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European Car Market’s Collapse Leaves Industry in “Doo-Doo”

“The stench is overwhelming,” says Marchionne.

by on Jul.02, 2012

Fiat CEO Marchionne: "The stench is overwhelming."

While automakers expect to report a double-digit gain in U.S. sales for June, the situation continues to worsen in Europe where demand fell sharply in key markets including France, Italy and Spain – and where even Germany is expected to see a dip for the month.

Several key makers, including both Ford and General Motors, have warned they will show deep losses for the second quarter on their European operations and most of the rest of the industry isn’t likely to do much better.

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“We’re standing in doo-doo,” Fiat/Chrysler CEO Sergio Marchionne told reporters in Turin.  “Whether you’re in an inch of it or three inches doesn’t matter.  The stench is still overwhelming.”


Overseas Operations Weakening, GM, Ford Heading for Big International Losses

Ford sees $500 million loss abroad, GM $1 billion in Europe.

by on Jun.29, 2012

Ford CEO Alan Mulally -- the maker now anticipates big losses overseas.

An economic meltdown in Europe, a slowdown in China, weakening currency and new trade barriers in South America. The situation is getting bad for the auto industry, and both General  Motors and Ford, in particular.

The smaller of the Detroit makers now anticipates overseas losses to reach $500 million for the second quarter, a heavy anchor on earnings from the recovering North American market.  GM, meanwhile, expects the red ink from its long-troubled European operations to reach around $1 billion.

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Noting its “operations outside of North America are under increasing pressure,” Ford warned in an SEC filing that “Our combined results for the second quarter for Ford South America, Ford Europe, and Ford Asia Pacific Africa could be a loss of about three times as much as the $190 million pretax loss incurred by these operations in the first quarter.”


GM Posts $4.3 Billion Post-Bankruptcy Loss, But Cautiously Predicts Profits Ahead

New accounting process “building a foundation” for IPO.

by on Apr.07, 2010

No more over-promising and under-delivering at GM, insists CFO Chris Liddell.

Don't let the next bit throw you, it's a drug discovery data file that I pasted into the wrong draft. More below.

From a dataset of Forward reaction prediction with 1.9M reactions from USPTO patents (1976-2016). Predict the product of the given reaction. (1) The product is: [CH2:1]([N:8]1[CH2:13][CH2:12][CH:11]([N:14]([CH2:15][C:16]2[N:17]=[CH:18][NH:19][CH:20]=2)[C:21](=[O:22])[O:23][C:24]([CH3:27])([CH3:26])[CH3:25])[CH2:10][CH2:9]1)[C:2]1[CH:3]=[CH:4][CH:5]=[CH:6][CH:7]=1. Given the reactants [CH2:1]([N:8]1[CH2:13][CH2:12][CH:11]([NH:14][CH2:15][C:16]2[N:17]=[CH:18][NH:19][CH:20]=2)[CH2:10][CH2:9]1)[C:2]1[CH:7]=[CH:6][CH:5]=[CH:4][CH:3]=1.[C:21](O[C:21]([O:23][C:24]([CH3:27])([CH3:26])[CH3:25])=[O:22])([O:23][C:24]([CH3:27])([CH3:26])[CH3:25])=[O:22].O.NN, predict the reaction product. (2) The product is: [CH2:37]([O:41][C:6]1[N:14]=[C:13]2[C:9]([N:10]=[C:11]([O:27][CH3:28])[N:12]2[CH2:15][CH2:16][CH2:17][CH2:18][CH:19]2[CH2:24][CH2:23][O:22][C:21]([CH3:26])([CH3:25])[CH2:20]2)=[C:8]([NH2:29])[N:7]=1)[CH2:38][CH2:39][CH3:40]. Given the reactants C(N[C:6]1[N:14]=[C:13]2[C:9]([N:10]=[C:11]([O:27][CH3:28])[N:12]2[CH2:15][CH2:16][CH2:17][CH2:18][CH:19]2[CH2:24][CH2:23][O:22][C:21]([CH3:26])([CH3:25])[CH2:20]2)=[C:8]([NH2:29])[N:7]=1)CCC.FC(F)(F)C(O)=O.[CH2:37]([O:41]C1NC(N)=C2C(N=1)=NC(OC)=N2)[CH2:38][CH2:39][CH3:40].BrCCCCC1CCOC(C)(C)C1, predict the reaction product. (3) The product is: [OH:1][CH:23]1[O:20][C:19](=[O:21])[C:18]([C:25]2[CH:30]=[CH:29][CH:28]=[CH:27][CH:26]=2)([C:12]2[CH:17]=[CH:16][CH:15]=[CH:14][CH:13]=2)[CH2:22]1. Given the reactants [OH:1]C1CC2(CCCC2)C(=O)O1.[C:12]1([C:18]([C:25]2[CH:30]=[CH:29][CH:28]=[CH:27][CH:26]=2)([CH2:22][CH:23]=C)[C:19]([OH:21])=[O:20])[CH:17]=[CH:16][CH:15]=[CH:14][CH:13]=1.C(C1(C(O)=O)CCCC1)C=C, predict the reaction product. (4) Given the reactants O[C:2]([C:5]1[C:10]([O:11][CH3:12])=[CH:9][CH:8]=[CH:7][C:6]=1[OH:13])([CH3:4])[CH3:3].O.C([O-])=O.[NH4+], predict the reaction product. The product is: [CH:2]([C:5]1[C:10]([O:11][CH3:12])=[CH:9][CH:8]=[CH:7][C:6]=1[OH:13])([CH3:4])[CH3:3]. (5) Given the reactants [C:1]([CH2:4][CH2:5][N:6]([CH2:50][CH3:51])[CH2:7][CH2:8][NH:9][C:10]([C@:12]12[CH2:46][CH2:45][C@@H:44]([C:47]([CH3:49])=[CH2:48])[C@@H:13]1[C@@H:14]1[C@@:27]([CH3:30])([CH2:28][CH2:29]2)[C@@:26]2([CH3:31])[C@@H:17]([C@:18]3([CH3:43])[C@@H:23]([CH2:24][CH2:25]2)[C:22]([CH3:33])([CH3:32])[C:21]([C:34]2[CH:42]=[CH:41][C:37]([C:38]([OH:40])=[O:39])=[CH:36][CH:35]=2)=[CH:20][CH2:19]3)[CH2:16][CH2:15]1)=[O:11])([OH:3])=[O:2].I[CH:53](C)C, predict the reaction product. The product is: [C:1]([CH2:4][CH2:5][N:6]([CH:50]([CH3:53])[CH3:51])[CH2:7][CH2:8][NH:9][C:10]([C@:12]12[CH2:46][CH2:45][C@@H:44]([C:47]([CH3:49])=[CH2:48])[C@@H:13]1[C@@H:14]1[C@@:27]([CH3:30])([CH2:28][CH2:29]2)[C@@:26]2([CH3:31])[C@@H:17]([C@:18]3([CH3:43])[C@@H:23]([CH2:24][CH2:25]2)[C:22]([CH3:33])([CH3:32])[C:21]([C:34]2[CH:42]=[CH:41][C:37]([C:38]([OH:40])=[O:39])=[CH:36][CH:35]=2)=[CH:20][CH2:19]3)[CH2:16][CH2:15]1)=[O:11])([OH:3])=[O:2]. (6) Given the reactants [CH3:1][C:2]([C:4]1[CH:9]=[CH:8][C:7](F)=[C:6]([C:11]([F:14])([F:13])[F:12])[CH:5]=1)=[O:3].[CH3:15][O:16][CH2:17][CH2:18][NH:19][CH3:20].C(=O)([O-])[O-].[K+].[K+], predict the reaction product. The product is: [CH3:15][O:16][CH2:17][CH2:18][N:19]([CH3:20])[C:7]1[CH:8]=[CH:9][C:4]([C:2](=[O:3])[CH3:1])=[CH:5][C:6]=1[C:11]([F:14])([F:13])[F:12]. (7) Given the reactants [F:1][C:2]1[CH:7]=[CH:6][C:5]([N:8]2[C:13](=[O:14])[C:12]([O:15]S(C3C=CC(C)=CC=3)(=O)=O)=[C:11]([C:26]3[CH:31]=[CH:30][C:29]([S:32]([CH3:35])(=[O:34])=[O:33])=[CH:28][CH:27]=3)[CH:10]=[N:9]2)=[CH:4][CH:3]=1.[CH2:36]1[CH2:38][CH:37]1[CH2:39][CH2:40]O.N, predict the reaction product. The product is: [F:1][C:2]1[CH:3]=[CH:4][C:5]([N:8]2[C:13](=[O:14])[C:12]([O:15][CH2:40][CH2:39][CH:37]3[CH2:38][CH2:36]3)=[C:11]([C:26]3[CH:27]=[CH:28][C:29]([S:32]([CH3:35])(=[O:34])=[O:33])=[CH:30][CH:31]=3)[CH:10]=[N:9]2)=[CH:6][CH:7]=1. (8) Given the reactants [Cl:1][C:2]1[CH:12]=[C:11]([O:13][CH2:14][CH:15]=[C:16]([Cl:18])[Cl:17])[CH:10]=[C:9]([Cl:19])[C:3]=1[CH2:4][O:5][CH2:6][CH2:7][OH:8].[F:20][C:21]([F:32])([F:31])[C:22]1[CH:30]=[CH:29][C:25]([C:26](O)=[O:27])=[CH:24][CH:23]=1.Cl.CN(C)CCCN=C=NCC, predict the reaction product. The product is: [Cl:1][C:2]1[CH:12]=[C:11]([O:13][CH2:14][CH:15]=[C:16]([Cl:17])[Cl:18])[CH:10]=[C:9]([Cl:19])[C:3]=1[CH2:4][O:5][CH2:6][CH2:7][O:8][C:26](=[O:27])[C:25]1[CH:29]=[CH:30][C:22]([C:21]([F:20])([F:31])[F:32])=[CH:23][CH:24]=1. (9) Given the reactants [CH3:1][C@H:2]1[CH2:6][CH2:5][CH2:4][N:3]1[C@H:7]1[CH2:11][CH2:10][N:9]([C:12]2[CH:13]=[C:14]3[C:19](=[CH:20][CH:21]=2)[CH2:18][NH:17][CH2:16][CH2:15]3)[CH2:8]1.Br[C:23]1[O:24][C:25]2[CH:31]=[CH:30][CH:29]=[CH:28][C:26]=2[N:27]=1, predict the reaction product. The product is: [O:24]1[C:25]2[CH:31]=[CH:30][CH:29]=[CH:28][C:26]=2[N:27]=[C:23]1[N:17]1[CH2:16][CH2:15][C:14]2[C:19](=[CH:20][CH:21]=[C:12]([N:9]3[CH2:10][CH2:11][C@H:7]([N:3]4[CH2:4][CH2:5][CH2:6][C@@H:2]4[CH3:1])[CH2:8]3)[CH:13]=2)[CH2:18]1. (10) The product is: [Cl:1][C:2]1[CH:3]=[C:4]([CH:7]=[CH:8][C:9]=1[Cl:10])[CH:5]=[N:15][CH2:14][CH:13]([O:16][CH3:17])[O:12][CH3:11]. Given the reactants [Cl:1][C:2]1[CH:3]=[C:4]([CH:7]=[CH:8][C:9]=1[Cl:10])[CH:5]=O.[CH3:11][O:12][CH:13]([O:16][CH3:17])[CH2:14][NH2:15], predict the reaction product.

General Motors reports it lost $4.3 billion during the nearly six months after it emerged from bankruptcy on June 10, last year, but senior GM officials stressed that during the final quarter of 2009, the company’s finances improved substantially, making it very possible the long-troubled automaker will be back in the black for 2010. ( See GM Has a Chance of being Profitable by Ken Zino)

Using what it described as “fresh start accounting,” GM’s Chief Financial Officer Chris Liddell laid out a cautiously optimistic snapshot of the automaker which, he said, is “building a foundation for this company to return to public ownership.”

But Liddell stressed that there are numerous uncertainties in the way and that prevents GM from setting a specific timetable for both a financial turnaround and for the planned Initial Public Offering that will help raise cash needed to repay the U.S. Treasury for last year’s $52 billion bailout.

In a conference call with reporters and analysts, Liddell and newly appointed Chief Accounting Officer Nick Cyprus stressed that the post-bankruptcy GM is a very different company from the one that went into Chapter 11, last year.  Among other things, it has slashed its debt and liabilities by tens of billions of dollars, ending 2009 with face value debt of less than $8 billion, excluding government money that now gives the U.S. government a 61% stake in the automaker. ( See GM Delays Annual Report Filing by Ken Zino)